Back to the issue at hand.

Let’s think about who was listening to what.

I remember my mom once told me that there was white radio and black radio right around the tail end of the 60s, 70s, and even in some ways, the 80s. Given the tail end of the Civil Rights movement, it’s understandable that that might have been the case. It wasn’t done on purpose, there was no Jim Crow radio, that was just how things were.  What I’m trying to get at is that “classic rock” would not be considered a part of our generation’s music. It is a genre that simply maintained popularity and was passed down over time. If that is the case, knowing that radio was not universal, it would make sense that I was never made privy to the stylistic playings of Deep Purple. (I chose a name from the list whom I had never heard of)

So then how do we bridge the gap?

My argument would be that Michael Jackson was one of the most, if the the most unifying musical artist of all time. I wholeheartedly believe that there would be a significant difference between the amount of people (of all races, creeds, and nationalities) that know who Michael Jackson is than say the guy my baseball team loved to exalt, Bruce Springsteen.

That’s no knock in Bruce. The reactions I have seen from people when his music comes on are ones of pure jubilation. I only ask that I not be asked to share that same sentiment simply because in someone’s opinion, “everyone knows Bruce is the king.”

Try a social experiment. Sample people from as many races and backgrounds as you can and see which person they find is more popular. Of course, don’t tell people you’re doing this because they will undoubtedly think you’re the weirdest person on the planet, but you get my point.

Also, be glad I kept Michael Jackson to one paragraph. I could’ve gone on for days. I wasn’t given a choice except to love him considering the first song I heard out of the womb was Billie Jean (my mother made sure of that).

Our generation (for the sake of this let’s say age 15 to 30)

I work with some exceptionally smart people (who probably think I’m an idiot). Yes, now everyone on the internet knows that I didn’t know what a cherub was or what abridged meant (the latter much more foolish), but hey you win some and you lose some. Or in life at an agency, you win some and you lose most.

That being said, the comparison was made between classic rock and rap music. When asked to name some rap groups or individuals integral to what rap is now, I was impressed to see that most people in my corner either knew or had heard about each group or individual, barring the Kurtis Blow’s of the world.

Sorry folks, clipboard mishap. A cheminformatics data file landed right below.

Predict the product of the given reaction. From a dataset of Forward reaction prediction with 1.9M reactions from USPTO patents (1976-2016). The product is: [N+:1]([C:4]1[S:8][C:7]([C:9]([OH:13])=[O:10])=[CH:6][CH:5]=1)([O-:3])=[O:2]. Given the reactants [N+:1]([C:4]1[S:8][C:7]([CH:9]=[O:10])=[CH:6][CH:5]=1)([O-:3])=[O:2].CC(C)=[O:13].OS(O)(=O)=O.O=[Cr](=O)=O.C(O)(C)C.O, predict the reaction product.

So then, what the hell, Cam? You should know more about classic rock.

I probably should know more about Classic Rock music, but I don’t think it makes any one person more cultured than another.

It could be argued that rap music is the most universal type of music of our generation. In my opinion, certainly more universally accepted than classic rock is, was, or will ever be. It would be interesting to see what a simple random sample from our generation would come up with when asked to make a playlist of their favorite 25 songs from 1965-1985. However, I don’t think it will be surprising that those preferences will be based on a great number a variables including race, generation, and upbringing.


At the end of the day, preference wins over all. To be completely candid, most of the classic rock songs that I hear just simply don’t elicit any emotion in me. Guitar Hero 2 helped bridge that gap a little, I even added an Avenged Sevenfold heavy metal song (Beast and the Harlot) to my iPod simply because of that game. But, it takes a very particular sound to excite me in the world of classic rock. The odd thing about it is that is a very wide range of particular sounds (again, bear with me on the fact that that previous statement BARELY made sense, I feel like I’m in the beginning of a 5 Hour Energy commercial).

People are allowed to say that don’t like rap music because they don’t like how it sounds, so I should also be able to say that classic rock sits further down my list of musical genres for the same reason.

Now Playing: Black or White by Michael Jackson